George: No, I don't think it is too niave to say it has been let go too far. However, it is probably unfair just to blame Fianna Fáil. Up to five years ago, the Government had taken measures to slow down the rise in house prices on foot of three major reports into the housing situation by economic consultant Peter Bacon. Those measures included a big increase in stamp duty for investors in property, a cut in capital gains tax to encourage the development of zoned land, as well as the removal of interest tax relief from property investors. This did slow down house prices for a period and was very controversial. The Government thought it was the right thing to do back then but, in advance of the last General Election, the Opposition as well as the Government promised builders that they would remove the measures if elected. Once they were removed and interest rates fell, the house prices took off and nobody has shown any interest in slowing it down since.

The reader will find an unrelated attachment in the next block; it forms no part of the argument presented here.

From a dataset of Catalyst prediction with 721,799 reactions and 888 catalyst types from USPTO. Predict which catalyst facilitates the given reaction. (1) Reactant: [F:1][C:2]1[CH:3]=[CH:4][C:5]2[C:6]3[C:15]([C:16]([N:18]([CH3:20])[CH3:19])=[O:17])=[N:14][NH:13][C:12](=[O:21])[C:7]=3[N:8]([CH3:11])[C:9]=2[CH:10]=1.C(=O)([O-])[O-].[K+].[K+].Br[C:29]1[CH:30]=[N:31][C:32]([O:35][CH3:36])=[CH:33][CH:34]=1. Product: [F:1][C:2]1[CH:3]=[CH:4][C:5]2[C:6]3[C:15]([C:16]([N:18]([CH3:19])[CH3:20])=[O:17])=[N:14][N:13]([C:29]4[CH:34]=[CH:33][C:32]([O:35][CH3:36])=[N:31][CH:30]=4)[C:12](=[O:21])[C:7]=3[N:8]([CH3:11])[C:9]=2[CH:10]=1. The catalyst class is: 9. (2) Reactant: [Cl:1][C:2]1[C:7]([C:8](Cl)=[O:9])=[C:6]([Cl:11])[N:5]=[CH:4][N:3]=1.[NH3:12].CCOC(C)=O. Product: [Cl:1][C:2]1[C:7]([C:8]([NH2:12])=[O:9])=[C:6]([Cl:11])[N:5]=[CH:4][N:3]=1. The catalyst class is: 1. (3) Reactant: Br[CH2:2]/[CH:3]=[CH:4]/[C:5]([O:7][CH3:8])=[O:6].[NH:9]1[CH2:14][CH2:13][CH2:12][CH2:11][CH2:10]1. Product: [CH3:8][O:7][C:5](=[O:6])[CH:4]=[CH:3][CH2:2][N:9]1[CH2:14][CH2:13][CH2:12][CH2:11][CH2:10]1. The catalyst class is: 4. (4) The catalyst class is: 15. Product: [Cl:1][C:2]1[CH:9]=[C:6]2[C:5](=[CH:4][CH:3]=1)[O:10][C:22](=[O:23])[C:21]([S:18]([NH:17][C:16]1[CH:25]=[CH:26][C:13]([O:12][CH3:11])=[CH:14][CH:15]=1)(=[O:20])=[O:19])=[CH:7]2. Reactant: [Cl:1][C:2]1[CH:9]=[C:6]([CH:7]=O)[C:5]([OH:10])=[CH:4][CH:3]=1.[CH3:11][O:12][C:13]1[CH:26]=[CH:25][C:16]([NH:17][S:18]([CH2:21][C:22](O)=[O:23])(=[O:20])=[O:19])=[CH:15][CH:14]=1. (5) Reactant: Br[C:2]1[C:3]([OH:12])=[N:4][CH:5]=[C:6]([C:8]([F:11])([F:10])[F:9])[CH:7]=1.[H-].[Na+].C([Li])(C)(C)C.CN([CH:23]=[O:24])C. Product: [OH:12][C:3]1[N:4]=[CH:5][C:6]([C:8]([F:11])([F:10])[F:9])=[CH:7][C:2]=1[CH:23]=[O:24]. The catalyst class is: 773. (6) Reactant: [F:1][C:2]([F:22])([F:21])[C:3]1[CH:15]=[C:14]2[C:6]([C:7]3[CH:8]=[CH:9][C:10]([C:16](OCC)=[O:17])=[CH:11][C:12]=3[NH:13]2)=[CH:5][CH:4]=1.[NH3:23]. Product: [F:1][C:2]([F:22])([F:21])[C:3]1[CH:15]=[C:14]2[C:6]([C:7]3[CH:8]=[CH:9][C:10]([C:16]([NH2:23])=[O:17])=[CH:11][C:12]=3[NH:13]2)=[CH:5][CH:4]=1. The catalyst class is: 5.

Stephen: Hi George, would you be of the opinion that the banks are the biggest culprit of the economic fraud going on in Ireland today? Do you think they are being irresponsible by over-lending to people who, in real ecomomic terms, shouldn't be getting massive mortgages in the first place?
George: I wouldn't call them fraudsters but given the history in relation to the way banks have dealt with people in the past, I'm very nervous about them and I would be very concerned about the extent of money that they are handing out in loans to people with no track record about paying it back. However, banks know they have a duty of care to their clients and I'm sure that this should prevent them lending irresponsibly. I'm sure they know what they are doing but I do dread that in 10 years' time my desk might be falling down under the weight of future complaints about the way banks are dealing with their customers as interest rates rise.